If it had been, an ambulance would most definitely have been sent.

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  39. Ed-Doc Says:

    Yeah, sounds like a brilliant idea. The only thing I can see working (as I very much doubt LAS would introduce a no send policy) is to have dedicated practitioners (of some sort ie. Not necessarily the already stretched ambulance service) sent to suspect flu cases for a spot of sympathy, and to check that nothing worse is going on.

    At our end of things, I can only suggest a similar thing: dedicated flu clinics for suspected cases so they aren't infecting more people than absolutely necessary. This could hope to reduce the effect on EDs so they aren't suddenly inundated with swine flu cases and will reduce the number of seriously ill people the infected come into contact with.

    Easy to say these things I'm sure but I'd hate to be the one to implement them!!!

  40. Tom Says:

    Love the reference to hamthrax. Excellent.

    My wife and I, several years ago endured an unpleasent bout of flu. Naturally, my wife had the normal strain, while I was struck down with man-flu (a combination of flu, rabies, dengue fever, and a sprinkling of cancer) which was very nasty.

    I think that the stoicism prevelent just a generation or so ago is gone, and the population is being, what? I-rasher-nal in their expectations of the emergency services.

    Keep up the blog and good work Suzi.

  41. George Says:

    I have mild to moderate COPD. I live alone, and have no friends or relatives that would be able to fetch and carry prescriptions, medicine, oxygen or anything else for me in case of illness.

    What am I supposed to do if I get the flu, accept that as a COPD sufferer my chances are minimal anyway, and so can expect to be triaged straight to a mass grave?

  42. Ellie Says:

    I would imagine that you would be, with the elderly and underlying health issues type people and to whom Suze and any other ambo staff would dispatch to as people who deal with illness on a daily basis tend to have a more appropriate veiw on what is severe and requires immediate care and what they can 'sleep off'.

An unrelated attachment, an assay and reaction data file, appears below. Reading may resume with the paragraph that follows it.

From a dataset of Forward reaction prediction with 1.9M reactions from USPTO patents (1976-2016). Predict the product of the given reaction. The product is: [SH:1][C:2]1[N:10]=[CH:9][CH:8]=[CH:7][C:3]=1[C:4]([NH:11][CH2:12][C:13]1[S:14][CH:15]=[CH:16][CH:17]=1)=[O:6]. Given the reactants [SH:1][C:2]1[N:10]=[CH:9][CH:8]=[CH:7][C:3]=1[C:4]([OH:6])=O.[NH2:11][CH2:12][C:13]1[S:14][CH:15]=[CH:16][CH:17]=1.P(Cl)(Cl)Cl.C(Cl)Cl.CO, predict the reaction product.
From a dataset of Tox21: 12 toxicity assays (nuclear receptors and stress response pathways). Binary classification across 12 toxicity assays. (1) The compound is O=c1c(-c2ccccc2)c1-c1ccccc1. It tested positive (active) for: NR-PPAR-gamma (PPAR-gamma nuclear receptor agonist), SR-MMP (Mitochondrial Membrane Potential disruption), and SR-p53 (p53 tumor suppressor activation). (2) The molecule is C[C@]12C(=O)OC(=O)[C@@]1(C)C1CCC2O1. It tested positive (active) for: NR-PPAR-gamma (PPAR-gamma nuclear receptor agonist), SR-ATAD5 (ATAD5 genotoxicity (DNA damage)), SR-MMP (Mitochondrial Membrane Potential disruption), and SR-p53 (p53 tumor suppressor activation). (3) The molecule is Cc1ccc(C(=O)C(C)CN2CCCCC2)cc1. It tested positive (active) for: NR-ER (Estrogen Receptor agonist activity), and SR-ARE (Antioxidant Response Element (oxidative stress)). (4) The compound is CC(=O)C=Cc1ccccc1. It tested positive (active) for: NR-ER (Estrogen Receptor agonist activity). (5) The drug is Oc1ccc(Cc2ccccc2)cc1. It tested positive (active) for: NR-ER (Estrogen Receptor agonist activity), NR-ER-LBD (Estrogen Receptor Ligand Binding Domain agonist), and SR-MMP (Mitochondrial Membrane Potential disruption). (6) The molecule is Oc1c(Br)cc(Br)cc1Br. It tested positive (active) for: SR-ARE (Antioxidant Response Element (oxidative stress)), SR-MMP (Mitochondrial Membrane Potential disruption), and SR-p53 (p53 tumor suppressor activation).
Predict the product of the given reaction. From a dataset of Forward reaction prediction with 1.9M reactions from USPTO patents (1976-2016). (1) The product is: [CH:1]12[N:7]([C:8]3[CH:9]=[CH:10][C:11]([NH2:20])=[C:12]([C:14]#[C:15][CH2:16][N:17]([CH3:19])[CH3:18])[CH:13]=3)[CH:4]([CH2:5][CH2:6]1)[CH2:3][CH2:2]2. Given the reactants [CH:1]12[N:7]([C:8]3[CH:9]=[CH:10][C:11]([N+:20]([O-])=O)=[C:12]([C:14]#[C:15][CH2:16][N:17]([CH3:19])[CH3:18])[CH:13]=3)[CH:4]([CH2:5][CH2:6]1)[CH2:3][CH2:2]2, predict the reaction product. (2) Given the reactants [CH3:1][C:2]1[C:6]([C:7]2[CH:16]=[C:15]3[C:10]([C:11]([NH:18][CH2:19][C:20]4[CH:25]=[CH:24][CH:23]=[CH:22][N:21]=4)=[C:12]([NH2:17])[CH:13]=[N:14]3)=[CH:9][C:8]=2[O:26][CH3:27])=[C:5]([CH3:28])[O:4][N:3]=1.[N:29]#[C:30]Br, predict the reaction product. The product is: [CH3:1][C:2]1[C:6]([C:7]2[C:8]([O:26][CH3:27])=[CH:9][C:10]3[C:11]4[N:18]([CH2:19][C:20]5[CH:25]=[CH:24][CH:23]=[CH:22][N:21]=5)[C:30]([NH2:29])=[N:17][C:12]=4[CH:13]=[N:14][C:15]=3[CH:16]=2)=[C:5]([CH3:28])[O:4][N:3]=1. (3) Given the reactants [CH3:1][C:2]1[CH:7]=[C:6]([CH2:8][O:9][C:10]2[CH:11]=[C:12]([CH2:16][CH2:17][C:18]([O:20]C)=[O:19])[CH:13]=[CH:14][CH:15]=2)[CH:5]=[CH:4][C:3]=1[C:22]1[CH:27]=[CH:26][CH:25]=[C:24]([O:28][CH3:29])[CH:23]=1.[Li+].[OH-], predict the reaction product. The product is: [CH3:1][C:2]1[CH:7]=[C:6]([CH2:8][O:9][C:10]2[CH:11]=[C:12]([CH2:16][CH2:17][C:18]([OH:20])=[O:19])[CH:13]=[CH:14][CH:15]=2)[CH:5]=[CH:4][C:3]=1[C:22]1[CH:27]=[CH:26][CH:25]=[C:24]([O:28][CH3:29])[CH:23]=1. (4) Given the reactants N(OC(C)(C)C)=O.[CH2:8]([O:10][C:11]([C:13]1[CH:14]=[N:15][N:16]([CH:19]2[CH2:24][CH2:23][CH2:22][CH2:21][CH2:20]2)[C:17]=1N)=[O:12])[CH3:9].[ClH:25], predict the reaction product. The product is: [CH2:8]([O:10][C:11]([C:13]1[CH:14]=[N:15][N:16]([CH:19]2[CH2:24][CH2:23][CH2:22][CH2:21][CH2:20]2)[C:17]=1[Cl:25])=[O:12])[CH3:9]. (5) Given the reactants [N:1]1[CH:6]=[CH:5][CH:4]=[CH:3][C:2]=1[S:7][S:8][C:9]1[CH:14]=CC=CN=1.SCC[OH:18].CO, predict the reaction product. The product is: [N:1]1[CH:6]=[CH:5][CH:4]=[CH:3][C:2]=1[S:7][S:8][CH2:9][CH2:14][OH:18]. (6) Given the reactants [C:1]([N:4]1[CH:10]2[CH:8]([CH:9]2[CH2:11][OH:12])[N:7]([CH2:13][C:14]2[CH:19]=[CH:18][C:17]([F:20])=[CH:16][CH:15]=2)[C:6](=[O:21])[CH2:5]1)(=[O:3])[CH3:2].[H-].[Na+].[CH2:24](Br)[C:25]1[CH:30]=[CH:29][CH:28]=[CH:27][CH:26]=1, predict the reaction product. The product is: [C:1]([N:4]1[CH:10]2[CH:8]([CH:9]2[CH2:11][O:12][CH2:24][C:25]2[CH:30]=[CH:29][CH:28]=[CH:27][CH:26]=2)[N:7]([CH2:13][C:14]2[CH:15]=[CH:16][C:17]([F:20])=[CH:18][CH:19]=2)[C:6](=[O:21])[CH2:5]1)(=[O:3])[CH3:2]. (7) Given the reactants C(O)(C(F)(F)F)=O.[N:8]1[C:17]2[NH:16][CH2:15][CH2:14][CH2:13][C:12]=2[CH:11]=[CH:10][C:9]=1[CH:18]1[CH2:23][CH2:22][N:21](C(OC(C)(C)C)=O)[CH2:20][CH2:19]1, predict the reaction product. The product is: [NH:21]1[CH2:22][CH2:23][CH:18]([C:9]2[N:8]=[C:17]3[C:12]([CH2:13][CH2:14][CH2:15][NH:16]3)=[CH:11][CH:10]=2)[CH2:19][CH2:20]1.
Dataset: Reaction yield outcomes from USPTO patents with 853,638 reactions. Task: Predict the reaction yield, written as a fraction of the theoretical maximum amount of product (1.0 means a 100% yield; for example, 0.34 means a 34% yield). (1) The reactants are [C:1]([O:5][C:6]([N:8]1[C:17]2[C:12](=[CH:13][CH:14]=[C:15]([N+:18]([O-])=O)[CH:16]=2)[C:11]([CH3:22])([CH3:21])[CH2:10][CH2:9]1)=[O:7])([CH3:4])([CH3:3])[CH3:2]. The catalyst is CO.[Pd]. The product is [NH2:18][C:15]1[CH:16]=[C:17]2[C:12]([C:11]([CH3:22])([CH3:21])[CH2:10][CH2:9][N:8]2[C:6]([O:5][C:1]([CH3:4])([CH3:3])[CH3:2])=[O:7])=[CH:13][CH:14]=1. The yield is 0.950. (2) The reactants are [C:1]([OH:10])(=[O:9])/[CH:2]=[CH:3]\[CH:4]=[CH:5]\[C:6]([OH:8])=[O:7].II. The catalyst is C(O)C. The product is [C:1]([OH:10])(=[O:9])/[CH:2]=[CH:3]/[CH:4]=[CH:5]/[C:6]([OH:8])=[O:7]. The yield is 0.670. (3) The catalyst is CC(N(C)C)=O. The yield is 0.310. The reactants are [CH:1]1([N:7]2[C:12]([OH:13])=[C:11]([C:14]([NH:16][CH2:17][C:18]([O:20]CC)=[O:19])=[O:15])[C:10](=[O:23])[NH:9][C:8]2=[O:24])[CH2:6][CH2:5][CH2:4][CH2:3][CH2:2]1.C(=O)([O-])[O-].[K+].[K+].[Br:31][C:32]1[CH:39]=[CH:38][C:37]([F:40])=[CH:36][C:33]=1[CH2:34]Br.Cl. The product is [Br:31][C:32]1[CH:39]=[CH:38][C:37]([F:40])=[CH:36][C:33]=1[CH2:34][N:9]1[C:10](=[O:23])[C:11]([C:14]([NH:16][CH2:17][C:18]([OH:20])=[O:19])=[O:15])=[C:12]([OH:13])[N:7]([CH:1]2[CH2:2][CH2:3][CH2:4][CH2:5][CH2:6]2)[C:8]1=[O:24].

i have to say that this is not always the case though.
    people are scared because of all the press ive even heard it related in a similar vein to The Black Death!! i mean come on peoples. Even if you think you have it and really feel the need to call an ambulance stop and think – if there is a baby somewhere who could die if an amublance comes to me instead decide if you could live with that and then if you still feel the need for an amulance call one. They are not a taxi service people! i have been to A&E many times with anaphylaxis. broken limbs and a brusied (felt like broken) spine only once via ambulance as i live less than 10 minutes away – i still feel really bad for taking up the ambulance when they found that i would be ok with bed rest anbd painkillers.

  43. ED-Doc Says:

    My advice would be to follow the standard instructions (from the NHS Direct website). The stage you have highlighted as being difficult would be the collection of a certificate of illness and the collection of medication as you have nobody to do this for you. A doctor would be able to visit your home if you are housebound and should be able to give you the certificate there and then. I have read that the Red Cross may deliver medication to you if necessary and I know that many pharmacies offer a delivery service.

    All I would stress is that you would be left with many of the same problems if you called 999. The only reason we ask people not to collect medication in person is so that they do not infect others: such as those you will be packed into an ED waiting room with!

    Obviously, as a COPD sufferer you will need to be far more cautious with 'treating it lightly' as the pandemic so far appears to have far more serious consequences in those patients with underlying medical conditions. My rule of thumb would be only to call an ambulance when you would under normal circumstances e.g. serious chest pain, difficulty in breathing etc etc. I also suggest that if you are unfortunate enough to need the emergency services that you let them know first that you possibly have swine flu!! No need to infect more health workers than necessary!

    Hope this has helped and if you have any further questions, I would be happy for you to post a reply, or you could call your GP and arrange a chat with him/her to discuss your concerns.